Judge Profiles on CourtListener Now Show Oral Arguments Heard
by Sabrina I. Pacifici on Jan 23, 2017
Free Law Project Blog – “We’re proud to share that we’ve now linked together our database of judges and our database of oral argument recordings.  This means that as of now if you look at the profile page for a judge, you may see a list of oral argument recordings for cases that judge heard.  Clicking on the button at the bottom takes you back to our database of oral argument recordings where you can further refine your search.  If the judge is active, there is an icon in the upper right that lets you subscribe to a podcast of the cases heard by that judge.  At this time, these features are only available for the Supreme Court and for jurisdictions where the judges for specific cases are provided by the court website.   We hope to expand this in the future.  To our knowledge, a linkage like this has never previously existed on any system, and we hope that it will make research and exploration faster and easier for our users.  To get started with this addition, you can browse the judges in CourtListener, or explore our APIs and Bulk Data, where files now include this information.”  [Awesome!]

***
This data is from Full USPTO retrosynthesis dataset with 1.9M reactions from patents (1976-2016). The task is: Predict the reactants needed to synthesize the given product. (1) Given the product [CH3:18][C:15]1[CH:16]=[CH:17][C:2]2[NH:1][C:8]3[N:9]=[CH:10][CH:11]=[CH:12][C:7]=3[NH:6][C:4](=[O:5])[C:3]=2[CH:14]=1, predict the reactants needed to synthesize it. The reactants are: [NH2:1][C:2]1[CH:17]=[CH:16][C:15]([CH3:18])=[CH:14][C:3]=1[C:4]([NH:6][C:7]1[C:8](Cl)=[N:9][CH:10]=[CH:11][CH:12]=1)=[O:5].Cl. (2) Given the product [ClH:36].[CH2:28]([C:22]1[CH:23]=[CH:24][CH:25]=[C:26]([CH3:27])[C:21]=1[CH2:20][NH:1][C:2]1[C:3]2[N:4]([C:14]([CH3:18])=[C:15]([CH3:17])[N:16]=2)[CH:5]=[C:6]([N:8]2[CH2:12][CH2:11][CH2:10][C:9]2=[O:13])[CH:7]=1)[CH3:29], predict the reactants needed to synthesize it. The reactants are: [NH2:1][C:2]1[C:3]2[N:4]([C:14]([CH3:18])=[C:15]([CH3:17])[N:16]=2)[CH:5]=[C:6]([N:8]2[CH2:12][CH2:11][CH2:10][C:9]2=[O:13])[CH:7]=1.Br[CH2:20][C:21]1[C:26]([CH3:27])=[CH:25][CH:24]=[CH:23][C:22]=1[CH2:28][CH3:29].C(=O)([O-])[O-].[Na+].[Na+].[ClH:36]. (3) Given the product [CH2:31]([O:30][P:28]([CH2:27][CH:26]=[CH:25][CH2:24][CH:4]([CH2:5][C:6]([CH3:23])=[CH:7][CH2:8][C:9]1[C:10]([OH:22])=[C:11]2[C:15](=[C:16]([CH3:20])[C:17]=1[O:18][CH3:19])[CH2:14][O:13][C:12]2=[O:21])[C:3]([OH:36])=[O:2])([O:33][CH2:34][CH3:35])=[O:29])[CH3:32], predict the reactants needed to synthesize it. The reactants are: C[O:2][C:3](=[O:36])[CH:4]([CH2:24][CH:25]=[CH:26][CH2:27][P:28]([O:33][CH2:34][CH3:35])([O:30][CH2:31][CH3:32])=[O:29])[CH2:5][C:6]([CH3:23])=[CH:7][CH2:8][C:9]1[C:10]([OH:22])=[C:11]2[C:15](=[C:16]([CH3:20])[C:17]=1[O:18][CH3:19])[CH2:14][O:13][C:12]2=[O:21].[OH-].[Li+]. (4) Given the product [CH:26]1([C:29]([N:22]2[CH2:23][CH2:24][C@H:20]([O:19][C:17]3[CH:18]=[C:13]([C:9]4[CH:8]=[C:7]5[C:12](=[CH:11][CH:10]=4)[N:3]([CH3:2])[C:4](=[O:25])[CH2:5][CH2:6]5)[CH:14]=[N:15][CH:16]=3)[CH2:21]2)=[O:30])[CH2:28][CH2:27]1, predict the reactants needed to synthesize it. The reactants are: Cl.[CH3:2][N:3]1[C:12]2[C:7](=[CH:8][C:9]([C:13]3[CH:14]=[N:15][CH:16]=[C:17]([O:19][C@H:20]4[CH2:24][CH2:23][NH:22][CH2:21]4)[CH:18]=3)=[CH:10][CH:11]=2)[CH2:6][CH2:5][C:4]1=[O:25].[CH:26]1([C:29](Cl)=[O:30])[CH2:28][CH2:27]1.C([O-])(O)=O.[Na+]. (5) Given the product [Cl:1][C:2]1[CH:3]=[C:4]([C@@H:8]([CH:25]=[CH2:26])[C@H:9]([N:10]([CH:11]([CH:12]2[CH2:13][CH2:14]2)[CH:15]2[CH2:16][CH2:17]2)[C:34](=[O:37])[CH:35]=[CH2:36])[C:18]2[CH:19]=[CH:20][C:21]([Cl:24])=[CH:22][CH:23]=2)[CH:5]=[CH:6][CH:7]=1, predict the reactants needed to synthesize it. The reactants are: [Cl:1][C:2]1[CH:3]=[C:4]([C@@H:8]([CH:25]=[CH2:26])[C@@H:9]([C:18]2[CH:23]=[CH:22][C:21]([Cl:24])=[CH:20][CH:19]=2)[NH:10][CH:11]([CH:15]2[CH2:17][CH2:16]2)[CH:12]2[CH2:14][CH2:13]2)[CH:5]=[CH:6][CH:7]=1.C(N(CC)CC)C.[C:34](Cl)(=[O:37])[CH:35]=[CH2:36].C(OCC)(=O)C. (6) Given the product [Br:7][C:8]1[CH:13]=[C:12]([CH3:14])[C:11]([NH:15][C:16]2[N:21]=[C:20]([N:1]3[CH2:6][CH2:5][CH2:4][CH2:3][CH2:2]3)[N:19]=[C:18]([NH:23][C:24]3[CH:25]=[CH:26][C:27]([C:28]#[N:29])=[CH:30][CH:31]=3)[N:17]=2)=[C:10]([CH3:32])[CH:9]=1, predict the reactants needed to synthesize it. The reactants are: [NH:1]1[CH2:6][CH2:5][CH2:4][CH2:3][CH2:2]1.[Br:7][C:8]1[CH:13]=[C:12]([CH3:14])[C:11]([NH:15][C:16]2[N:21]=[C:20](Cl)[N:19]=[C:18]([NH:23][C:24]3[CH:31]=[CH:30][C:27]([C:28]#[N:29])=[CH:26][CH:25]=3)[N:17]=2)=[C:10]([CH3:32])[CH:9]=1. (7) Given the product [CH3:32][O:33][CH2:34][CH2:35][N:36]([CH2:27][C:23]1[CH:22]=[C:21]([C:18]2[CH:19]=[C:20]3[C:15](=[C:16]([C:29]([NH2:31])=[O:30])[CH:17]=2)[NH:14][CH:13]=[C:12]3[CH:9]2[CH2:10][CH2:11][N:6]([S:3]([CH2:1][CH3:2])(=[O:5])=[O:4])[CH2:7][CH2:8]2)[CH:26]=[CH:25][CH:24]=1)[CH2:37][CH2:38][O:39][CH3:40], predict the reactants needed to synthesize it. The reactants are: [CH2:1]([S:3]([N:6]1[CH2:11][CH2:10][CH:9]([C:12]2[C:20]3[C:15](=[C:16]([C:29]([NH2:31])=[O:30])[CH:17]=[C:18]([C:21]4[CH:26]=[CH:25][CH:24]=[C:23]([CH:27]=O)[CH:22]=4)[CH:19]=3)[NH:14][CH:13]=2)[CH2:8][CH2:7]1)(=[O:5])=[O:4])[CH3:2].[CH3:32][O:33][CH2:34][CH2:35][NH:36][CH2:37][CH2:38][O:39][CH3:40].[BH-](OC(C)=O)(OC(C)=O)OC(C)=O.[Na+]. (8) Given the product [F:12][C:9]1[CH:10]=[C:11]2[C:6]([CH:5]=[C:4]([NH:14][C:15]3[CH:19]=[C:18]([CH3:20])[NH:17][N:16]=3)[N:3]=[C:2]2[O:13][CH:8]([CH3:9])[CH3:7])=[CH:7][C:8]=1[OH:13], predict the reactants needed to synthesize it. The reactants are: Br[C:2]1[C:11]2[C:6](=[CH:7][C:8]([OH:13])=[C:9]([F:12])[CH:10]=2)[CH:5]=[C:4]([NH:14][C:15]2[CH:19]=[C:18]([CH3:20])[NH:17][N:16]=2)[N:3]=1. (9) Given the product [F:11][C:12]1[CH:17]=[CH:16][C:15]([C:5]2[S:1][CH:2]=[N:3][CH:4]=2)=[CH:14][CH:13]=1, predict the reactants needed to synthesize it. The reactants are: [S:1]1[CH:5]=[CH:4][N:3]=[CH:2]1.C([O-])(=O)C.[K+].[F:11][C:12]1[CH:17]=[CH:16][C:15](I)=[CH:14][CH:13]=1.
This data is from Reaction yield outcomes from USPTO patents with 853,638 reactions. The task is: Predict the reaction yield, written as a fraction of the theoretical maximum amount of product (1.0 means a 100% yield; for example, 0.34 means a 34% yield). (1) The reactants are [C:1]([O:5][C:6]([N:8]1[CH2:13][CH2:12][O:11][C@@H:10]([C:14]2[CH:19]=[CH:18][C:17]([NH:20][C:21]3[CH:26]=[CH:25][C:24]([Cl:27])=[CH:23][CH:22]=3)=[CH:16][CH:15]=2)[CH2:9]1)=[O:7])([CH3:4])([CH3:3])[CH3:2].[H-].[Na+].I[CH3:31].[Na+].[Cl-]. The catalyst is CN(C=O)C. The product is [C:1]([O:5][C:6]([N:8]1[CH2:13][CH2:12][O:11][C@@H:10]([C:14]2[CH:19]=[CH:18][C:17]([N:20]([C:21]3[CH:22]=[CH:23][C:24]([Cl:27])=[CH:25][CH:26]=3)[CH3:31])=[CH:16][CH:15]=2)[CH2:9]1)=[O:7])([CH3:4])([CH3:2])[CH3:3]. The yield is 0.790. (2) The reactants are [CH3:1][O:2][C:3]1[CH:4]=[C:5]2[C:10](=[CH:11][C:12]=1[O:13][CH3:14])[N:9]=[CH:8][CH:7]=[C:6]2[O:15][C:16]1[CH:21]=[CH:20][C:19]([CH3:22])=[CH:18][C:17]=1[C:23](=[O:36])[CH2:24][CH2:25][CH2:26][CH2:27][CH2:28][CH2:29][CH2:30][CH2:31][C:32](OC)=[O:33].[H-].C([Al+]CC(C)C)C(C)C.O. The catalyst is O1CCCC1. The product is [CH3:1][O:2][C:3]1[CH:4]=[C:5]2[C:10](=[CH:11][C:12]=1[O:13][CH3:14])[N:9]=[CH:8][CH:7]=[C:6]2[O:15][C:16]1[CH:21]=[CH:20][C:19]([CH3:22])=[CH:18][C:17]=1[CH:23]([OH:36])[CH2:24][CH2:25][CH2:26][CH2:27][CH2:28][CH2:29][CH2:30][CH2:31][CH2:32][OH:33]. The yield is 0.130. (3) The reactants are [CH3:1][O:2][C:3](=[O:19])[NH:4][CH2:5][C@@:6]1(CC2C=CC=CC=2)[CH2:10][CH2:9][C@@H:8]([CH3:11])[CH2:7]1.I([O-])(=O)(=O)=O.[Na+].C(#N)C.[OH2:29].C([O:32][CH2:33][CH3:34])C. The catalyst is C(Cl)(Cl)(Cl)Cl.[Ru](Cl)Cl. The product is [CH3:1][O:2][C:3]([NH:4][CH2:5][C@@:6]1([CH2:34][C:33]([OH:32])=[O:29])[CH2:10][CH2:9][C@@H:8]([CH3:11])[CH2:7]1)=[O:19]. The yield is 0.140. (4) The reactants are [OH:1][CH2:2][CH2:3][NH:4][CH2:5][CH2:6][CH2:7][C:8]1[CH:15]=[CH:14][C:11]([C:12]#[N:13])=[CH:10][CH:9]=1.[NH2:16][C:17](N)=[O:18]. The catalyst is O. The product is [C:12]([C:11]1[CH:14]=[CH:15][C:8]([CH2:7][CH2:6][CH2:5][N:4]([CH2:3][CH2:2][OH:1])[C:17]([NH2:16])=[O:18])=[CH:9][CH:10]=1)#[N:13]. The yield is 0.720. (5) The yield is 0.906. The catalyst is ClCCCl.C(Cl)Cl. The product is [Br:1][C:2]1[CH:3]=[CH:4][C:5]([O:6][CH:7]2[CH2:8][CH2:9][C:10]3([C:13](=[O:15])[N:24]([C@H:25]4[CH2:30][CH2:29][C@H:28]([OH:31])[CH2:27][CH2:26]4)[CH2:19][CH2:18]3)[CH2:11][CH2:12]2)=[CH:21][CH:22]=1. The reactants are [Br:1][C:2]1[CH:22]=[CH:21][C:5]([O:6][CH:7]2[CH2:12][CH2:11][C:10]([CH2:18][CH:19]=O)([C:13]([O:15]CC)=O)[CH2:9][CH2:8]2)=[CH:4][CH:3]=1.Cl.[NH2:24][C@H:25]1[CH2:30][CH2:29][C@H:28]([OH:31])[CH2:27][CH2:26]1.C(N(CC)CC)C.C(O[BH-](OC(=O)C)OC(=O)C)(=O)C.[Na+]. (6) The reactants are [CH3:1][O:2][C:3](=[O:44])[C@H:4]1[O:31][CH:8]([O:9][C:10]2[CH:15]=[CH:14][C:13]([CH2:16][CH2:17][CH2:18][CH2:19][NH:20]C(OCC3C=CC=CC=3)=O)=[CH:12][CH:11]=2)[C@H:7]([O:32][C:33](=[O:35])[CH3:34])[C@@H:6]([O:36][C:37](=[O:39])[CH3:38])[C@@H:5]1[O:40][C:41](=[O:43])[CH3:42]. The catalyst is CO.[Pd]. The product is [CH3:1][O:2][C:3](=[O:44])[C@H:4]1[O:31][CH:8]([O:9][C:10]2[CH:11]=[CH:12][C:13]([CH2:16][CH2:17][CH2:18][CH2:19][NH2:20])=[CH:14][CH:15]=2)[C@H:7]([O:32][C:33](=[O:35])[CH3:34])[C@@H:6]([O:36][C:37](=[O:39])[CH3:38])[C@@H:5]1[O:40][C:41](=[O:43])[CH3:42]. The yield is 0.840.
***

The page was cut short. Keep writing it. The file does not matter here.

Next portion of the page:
Perspective.  The world is changing when a retailer can create content that meets or beats the content creators.
Oscars: Amazon Nabs Streaming's First Best Picture Nomination With 'Manchester by the Sea'
With the nomination of Amazon Studios' Manchester by the Sea for best picture on Tuesday morning, the Academy of Motion Picture Arts and Sciences has officially put streaming services in the Oscar features game. 
Amazon has not only scored its first Oscar nominations with Manchester, it has also become the first streaming service to earn a best picture nod.

For such a simple (and cheap) device, a lot of big players seem interested in connecting to it.  Perhaps they see it as a way to identify geeks they might like to hire?
Google To Enable Its AI And Machine Learning Tech On Raspberry Pi This Year
If you’re a Raspberry Pi developer that is at all interested in artificial intelligence (AI) and machine learning, we’ve got a treat in store for you.  Google is looking to bring its AI and machine learning tools to the Raspberry Pi starting this year, but it wants your help and input to make it happen.
Google has launched a survey that includes questions about how often developers spend working on software and hardware projects, and if they are interested in fields ranging from wearables to drones to IoT to robotics to 3D printing.  It will use input gained from this survey to narrow its focus on the tools that are provided later this year.

Cluster HAT, the easiest way to build a Raspberry Pi Zero cluster
I recently compiled a list of Raspberry Pi clusters and reader Alex Hortin wrote in to suggest I looked at a cluster framework for up to four Raspberry Pi Zeros called the Cluster HAT produced by 8086 Consultancy.